Whether you own a small home outside of Dickinson or a large townhouse in Bismarck, property owners should be aware of the doctrine of adverse possession. If you have neighbors whose land borders yours, and who start to cross the property line and use portions of your land, those neighbors might be able to gain legal title to those portions under a legal doctrine known as “adverse possession.”
While it might be less likely to occur in a crowded city, it’s also worth realizing that a trespasser can essentially squat on your land and eventually claim legal ownership.
There may, in addition, be situations in which you yourself need to assert an adverse possession claim over land that you feel you've developed a right to use and want to continue using.
To make sure that your existing land remains yours—that is, that a neighbor or trespasser can’t lay claim to a portion of your land after having encroached on it for a while—it’s worth familiarizing yourself with North Dakota’s laws on adverse possession.
Adverse possession is a legal concept that allows a trespasser—sometimes a stranger but more often a neighbor—to gain legal title over land that was once owned by someone else. The concept developed in early Britain, and has persisted as a way to achieve a fair result when one owner has neglected or forgotten about a piece of land while another has been using or caring for it for a long time, such that forcing that person to depart would create hardship.
Because adverse possession law is developed by state courts, it differs slightly from one state to the next. North Dakota courts don’t make adverse possession easy. They repeatedly emphasize that they assume that a person who occupies the land of another does so with the latter’s consent. In other words, it’s up to the trespasser to prove a claim of adverse possession, by clear and convincing evidence. The legal holder of title is the presumed owner until the adverse possessor can meet that burden of proof.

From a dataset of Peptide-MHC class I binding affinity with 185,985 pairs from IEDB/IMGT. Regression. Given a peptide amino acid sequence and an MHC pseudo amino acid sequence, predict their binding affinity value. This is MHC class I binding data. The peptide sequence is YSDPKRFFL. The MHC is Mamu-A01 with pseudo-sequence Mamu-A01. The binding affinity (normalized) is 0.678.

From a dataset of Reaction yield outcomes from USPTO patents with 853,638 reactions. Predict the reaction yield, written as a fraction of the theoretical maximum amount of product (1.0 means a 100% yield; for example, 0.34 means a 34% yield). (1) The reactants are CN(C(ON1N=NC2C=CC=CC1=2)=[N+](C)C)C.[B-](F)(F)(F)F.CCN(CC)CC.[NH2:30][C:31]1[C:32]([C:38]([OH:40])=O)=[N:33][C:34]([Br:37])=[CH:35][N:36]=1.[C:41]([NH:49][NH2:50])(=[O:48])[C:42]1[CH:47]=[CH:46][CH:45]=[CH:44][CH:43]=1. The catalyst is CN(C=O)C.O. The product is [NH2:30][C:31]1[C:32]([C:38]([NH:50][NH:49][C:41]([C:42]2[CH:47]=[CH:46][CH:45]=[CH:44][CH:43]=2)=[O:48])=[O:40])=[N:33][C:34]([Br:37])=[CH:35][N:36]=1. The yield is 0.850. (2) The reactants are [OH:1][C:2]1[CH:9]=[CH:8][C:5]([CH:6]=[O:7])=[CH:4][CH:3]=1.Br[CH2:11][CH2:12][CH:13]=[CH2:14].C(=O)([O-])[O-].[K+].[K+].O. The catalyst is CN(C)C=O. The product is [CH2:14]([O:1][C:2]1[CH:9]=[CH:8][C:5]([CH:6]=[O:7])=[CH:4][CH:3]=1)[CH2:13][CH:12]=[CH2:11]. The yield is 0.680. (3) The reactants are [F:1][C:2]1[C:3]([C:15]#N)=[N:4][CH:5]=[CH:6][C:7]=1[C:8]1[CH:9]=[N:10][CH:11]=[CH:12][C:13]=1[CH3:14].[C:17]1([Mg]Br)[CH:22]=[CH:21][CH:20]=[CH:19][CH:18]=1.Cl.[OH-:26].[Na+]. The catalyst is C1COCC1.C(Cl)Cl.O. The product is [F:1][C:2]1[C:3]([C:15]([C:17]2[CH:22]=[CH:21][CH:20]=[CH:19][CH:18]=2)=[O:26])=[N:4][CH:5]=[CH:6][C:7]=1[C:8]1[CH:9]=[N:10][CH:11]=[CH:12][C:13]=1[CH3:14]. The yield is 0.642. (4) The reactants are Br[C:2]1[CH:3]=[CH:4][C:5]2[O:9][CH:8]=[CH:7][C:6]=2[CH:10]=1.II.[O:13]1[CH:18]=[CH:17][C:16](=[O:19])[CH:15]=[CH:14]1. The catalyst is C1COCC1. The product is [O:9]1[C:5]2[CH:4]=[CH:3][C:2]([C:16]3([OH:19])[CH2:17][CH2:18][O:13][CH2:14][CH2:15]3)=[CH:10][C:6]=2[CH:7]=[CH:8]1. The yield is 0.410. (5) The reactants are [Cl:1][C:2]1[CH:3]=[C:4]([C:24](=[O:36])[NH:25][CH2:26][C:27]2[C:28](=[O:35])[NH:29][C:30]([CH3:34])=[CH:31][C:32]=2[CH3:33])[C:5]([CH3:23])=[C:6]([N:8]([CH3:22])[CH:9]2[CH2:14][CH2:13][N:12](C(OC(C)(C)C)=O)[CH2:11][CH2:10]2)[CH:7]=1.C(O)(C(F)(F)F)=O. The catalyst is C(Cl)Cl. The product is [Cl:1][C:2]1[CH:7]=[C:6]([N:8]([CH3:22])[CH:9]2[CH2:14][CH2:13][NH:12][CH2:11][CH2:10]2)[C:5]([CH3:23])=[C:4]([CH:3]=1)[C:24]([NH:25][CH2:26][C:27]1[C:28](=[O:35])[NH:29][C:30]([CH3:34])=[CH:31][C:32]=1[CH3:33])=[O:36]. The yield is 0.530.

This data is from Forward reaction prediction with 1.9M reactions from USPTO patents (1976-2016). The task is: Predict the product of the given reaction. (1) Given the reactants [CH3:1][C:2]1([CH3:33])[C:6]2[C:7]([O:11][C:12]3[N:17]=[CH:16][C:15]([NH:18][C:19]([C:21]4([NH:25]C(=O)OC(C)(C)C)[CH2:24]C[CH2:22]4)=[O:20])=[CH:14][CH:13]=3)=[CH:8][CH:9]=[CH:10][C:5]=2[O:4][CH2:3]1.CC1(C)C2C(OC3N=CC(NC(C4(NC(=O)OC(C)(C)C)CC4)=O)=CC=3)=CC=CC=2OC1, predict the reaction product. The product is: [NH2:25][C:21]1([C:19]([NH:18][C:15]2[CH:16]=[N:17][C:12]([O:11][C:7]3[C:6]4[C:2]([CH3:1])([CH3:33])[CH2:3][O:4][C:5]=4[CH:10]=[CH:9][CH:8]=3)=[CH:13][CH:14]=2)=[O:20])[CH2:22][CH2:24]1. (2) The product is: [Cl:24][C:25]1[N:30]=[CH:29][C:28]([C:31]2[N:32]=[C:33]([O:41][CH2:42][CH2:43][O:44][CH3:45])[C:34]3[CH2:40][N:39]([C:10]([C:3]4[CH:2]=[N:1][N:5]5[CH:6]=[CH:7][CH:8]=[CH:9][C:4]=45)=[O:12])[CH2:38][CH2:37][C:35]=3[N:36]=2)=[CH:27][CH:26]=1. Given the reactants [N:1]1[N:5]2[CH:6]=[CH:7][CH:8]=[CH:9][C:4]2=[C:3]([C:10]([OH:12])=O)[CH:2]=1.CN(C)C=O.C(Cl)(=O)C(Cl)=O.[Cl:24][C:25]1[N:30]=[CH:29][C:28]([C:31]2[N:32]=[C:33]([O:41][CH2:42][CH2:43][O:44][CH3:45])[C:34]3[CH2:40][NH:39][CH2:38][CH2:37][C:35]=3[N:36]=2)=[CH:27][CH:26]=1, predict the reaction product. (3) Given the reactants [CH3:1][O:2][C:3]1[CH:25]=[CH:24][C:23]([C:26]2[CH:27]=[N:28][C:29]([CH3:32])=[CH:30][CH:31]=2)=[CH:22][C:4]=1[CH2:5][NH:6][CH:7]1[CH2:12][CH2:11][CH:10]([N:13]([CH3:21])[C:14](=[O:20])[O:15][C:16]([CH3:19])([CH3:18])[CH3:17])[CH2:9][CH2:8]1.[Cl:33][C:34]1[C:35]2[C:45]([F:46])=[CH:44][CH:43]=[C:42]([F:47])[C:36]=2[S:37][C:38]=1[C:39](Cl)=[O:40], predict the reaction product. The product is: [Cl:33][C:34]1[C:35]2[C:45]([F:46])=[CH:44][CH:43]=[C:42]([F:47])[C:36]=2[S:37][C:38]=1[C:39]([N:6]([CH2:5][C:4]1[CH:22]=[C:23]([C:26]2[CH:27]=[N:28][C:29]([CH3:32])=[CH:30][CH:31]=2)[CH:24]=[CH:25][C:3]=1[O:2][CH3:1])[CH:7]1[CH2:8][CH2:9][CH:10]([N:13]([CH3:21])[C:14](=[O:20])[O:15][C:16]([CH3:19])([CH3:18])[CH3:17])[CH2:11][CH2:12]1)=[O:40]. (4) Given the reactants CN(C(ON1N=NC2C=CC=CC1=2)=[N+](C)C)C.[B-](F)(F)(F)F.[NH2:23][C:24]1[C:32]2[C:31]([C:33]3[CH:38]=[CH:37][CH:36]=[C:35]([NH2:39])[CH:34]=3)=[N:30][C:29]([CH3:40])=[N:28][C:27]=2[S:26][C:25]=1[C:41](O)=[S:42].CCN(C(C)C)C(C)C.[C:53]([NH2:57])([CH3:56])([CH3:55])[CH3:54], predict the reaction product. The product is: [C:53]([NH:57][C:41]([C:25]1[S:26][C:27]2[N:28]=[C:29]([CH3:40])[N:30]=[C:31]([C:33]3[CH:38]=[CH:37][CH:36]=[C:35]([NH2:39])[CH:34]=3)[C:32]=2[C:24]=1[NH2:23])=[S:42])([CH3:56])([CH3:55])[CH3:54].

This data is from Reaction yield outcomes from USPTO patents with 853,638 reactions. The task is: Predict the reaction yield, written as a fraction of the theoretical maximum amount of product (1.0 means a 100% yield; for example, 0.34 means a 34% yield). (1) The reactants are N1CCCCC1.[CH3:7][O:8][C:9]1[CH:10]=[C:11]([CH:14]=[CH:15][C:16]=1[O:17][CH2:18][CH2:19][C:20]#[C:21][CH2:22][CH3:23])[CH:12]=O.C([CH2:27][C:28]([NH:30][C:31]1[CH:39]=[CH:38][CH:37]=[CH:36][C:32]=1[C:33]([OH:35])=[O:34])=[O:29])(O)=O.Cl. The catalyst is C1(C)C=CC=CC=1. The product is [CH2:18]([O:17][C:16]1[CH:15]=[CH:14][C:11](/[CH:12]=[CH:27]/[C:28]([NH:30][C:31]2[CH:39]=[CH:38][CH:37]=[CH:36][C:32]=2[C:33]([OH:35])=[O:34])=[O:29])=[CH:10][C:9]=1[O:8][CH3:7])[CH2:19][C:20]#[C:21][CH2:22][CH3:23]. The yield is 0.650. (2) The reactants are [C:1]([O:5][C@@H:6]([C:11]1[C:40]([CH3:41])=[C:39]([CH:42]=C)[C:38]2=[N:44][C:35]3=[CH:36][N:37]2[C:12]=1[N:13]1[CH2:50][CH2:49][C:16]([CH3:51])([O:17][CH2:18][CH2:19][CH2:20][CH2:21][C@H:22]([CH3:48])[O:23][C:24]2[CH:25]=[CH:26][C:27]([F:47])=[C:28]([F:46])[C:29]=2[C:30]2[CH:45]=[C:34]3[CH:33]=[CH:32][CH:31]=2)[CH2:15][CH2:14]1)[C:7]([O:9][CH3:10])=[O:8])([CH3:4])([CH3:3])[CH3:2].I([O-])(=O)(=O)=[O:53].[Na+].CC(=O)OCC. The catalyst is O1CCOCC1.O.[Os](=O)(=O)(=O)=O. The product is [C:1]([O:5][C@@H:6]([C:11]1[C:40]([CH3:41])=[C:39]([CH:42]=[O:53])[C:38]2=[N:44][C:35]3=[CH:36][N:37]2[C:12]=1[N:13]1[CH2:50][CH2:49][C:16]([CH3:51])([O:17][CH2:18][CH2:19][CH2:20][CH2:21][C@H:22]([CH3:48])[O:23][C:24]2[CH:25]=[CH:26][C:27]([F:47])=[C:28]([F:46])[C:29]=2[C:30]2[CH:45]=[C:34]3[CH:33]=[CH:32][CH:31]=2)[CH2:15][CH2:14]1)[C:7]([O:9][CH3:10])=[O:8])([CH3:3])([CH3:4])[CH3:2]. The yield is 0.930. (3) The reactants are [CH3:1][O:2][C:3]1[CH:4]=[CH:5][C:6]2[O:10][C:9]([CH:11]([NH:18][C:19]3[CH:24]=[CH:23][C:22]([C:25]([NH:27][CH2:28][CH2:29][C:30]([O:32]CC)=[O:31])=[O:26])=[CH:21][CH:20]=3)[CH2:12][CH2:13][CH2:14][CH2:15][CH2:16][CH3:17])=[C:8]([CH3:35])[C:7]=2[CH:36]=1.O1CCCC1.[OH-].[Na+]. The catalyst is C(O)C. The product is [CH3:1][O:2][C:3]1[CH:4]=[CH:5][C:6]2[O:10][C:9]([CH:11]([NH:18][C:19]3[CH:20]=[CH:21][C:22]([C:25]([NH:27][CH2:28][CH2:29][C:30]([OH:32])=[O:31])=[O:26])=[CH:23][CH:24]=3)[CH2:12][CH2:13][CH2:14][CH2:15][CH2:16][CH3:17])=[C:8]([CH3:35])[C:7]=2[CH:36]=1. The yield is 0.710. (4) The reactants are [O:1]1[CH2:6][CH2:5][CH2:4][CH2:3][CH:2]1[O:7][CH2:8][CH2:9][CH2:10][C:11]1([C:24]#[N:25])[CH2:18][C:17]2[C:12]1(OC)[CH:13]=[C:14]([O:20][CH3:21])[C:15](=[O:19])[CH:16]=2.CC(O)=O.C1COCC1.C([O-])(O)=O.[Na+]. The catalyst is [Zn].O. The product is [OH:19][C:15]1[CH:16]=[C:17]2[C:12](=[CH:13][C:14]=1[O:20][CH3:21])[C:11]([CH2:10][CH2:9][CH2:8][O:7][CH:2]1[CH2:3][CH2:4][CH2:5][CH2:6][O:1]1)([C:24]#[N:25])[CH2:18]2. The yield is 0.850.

Like in most states, adverse possession in North Dakota can be proven based on the character of a trespasser’s possession and the length of time he or she possesses the land. While some aspects of adverse possession are spelled out in legislation courts dictate the elements that a trespasser must establish.
A trespasser’s possession must be:
For example, imagine that Harry and Rita live next to one another in Bismarck. There is no dividing fence or apparent boundary between their yards. Harry builds a toolshed that is actually on Rita’s side of the property, covering about ten square feet of earth. Rita doesn’t say anything. Harry uses the toolshed as if it were on his own land. He does this for 20 years. Under the rubric described above, Harry can probably establish that he “owns” the land on which he was encroaching. Remember, Rita could have stopped Harry by demanding over those 20 years that he remove his toolshed, or sign a rental agreement, which would make the use an agreed-upon one, rather than a “hostile” one. But North Dakota courts will not allow her to suddenly eject Harry after sitting on her rights for two decades.
At 20 years, North Dakota has a particularly long time-period requirement for continuous occupancy of the land by the would-be adverse possessor. (In some states, the number is as low as five years). Having said that, a trespasser does not necessarily need to occupy the land for that entire period. There are two potential ways to shorten that time period.
First, courts will allow “taking on” of a previous trespasser’s occupancy of the land if there is a chain between them. In our example above, imagine that Harry sold “his” toolshed property to someone named Ben after 13 years. If Ben inhabited the shed under all of the other adverse possession requirements for an additional seven years, he would be able to claim title to the land against Rita.
Second, under N.D. Cent. Code Ann. § 47-06-03, an adverse possessor can gain legal title after only ten years if he or she can show that he or she occupied the land under “color of title.” Color of title generally means that the trespasser has some sort of legal documentation to establish a claim of ownership; for example, tax bills showing that he or she was billed for “ownership” of the land, or a faulty deed showing a legitimate belief upon which to base the occupation.
What if you’re a property owner and notice that a trespasser is on your land? Or you notice that your neighbor seems to be encroaching on part of your yard? Your first step, of course, is to speak with that person and remind the person of your property boundaries.
But if the encroacher refuses to move, you might need to file an action to quiet title. This is essentially a judicial declaration saying that you own the land and your neighbor or other encroacher does not. This sort of court order can come in handy, particularly if you’re looking to sell your property and need to give assurance to a prospective buyer about your boundaries and ownership rights.
In North Dakota, one may not use the adverse possession doctrine to acquire title to property owned by the federal or state government. In other words, if you live next to a local school in a suburb of Fargo, you cannot seek to expand your yard by “possessing” the school’s parking lot for 20 years, even if the school itself does not use that lot.